Accounting Information Systems
Accounting Information Systems are a comprehensive system for collecting, storing and processing data relating to accounts and finance and presenting them in an orderly and presentable manner which is to be used in decision making. Such systems are computer-based software systems with multiple tiers, tracking financial and accounting activities with technological resources and the ability to remain connected for continuous periods and transmit information globally in seconds. Internal use of such information is performed by the company’s own top management while the external check is performed by investors, creditors, tax departments, external auditors, and finance ministries.
Reporting in Accounting
Actual and concurrent reporting in accounting (Real-time accounting and reporting) offers various benefits when compared to typical ledger based reporting. Traditionally organizations have always made reports on quarterly and annual basis but due to the rapid change in current business and economic trends, such reports tend to become obsolete quickly. Competition among enterprises continuously demands more up to date information in order to enable management to adapt quickly to such opportunities and provide solutions. Real-time accounting has been supported by business process management, business intelligence, enterprise architecture and enterprise application integration and these days cloud computing and mobile devices have given accounting information systems a much-needed edge in further integration of enterprise application integration. Prior to the year 2000, most Australian SME’s were content with manual systems but after the beginning of that the year many SME’s began implementing software systems, assisted by Government Vouchers worth $100 Australian Dollars and the introduction of the General Sales Tax. Through the implementation of such systems, it has been easy to keep the record of finances on a quarterly basis albeit closures of such businesses. In turn, it helped efficient financial and tax reporting (Australian Accounting Standards Board-Australian Government, 2016).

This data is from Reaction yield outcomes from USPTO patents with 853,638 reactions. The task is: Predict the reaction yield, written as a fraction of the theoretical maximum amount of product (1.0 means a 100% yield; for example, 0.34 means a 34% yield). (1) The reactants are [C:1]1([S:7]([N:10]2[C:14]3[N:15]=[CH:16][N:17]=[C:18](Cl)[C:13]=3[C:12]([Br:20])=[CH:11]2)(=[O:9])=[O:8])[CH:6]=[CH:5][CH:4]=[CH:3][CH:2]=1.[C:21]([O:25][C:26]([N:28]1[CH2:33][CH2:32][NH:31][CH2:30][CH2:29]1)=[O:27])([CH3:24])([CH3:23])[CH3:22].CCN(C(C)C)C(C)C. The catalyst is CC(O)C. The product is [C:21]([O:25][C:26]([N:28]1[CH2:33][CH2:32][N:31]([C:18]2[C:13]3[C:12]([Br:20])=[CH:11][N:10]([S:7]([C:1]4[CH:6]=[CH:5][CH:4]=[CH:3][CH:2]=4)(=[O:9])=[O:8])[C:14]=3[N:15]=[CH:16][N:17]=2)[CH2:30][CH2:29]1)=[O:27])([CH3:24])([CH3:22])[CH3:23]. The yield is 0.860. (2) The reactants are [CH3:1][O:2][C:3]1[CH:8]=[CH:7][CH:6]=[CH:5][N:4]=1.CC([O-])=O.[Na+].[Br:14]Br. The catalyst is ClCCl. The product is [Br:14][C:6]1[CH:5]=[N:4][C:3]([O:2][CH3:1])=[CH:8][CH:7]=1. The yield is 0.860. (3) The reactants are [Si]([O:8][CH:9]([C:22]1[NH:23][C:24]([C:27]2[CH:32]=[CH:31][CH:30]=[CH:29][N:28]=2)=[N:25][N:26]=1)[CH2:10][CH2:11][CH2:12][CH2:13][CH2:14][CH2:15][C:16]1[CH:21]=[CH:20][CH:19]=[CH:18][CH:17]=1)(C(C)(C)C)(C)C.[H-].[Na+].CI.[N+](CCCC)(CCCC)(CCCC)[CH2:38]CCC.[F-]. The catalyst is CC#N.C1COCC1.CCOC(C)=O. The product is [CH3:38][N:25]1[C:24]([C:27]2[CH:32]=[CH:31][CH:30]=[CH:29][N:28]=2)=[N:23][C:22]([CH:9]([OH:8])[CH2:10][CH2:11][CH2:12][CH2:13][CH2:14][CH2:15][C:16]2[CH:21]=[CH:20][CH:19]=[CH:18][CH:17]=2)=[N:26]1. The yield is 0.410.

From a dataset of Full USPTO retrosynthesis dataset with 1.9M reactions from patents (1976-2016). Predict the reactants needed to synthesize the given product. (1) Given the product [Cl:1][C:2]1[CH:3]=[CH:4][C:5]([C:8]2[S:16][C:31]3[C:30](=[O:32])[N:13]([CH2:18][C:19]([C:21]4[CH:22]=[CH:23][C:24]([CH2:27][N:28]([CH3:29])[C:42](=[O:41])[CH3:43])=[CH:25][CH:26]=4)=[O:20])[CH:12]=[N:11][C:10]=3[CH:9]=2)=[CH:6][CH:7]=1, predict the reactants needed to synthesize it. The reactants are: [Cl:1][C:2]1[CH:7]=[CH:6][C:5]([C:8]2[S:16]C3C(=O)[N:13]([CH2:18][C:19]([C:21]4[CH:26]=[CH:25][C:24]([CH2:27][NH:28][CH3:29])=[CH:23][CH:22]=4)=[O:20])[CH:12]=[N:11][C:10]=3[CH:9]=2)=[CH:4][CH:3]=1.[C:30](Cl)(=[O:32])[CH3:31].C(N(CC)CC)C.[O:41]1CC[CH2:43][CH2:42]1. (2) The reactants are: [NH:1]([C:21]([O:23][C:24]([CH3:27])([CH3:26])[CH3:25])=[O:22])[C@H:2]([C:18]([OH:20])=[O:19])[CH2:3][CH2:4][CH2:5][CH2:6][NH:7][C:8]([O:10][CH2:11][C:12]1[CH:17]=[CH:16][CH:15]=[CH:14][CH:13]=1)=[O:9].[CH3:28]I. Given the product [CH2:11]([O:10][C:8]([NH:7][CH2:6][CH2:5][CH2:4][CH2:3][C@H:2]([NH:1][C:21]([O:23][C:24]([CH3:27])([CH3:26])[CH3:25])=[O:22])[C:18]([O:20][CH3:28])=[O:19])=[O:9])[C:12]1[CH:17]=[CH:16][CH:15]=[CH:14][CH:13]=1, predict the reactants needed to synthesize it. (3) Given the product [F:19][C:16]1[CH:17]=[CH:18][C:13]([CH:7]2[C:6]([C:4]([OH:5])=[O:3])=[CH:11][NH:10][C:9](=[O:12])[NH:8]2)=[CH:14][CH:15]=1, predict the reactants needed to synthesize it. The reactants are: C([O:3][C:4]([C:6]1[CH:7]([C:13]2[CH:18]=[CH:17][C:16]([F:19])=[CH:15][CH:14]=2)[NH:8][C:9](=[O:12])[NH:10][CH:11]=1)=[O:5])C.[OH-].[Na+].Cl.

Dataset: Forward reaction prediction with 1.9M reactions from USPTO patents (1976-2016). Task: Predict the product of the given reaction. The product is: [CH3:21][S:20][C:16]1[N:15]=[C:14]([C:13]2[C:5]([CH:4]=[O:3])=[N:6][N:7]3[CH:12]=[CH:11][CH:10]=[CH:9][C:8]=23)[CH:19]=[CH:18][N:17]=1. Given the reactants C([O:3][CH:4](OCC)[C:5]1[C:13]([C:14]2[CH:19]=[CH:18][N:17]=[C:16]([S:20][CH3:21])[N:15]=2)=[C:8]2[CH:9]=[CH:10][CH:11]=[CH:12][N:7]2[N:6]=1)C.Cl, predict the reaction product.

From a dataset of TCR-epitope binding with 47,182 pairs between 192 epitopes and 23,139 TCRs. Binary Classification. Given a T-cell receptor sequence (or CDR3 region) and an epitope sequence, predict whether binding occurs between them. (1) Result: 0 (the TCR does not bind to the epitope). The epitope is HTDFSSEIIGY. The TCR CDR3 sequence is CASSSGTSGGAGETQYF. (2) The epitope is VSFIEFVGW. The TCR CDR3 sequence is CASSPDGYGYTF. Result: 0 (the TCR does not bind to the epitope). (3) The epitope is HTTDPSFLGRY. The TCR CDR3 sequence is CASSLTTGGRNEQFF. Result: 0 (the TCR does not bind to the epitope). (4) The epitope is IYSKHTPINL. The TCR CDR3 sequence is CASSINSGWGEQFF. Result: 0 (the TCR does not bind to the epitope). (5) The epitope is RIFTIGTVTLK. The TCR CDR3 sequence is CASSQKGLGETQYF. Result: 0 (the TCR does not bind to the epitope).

Each business has different requirements: payroll calculations and disbursement, tracking stock, handling foreign currency payables and receivables, tracking financial records, keeping purchase details of vendors and customers, and other task management needs; considered whenever acquiring accounting software. As per Australian business requirements, each software package must have Standard Business Reporting forms needed to report to the Australian Taxation Office (A.T.O), Business Activity Statements for example. They also need bookkeeping systems to meet tax compliances (GST), so as to prepare accurate reports and classifications are set up by businesses themselves determining financial state by separating profit and loss calculations in order to see how the company is performing, preparing chart of accounts defining various accounts used in business (Classification of assets, liabilities, expenses, sales and revenue), listing them in order, allocating serial numbers, allocation of sub-accounts under these accounts and deciding if further sub-accounts are needed or not. More than 262,000 businesses and 10,000 corporate partners are using Xero, who could potentially enter Asia in the next few months while 15% of Corporations in New Zealand and Australia use MYOB.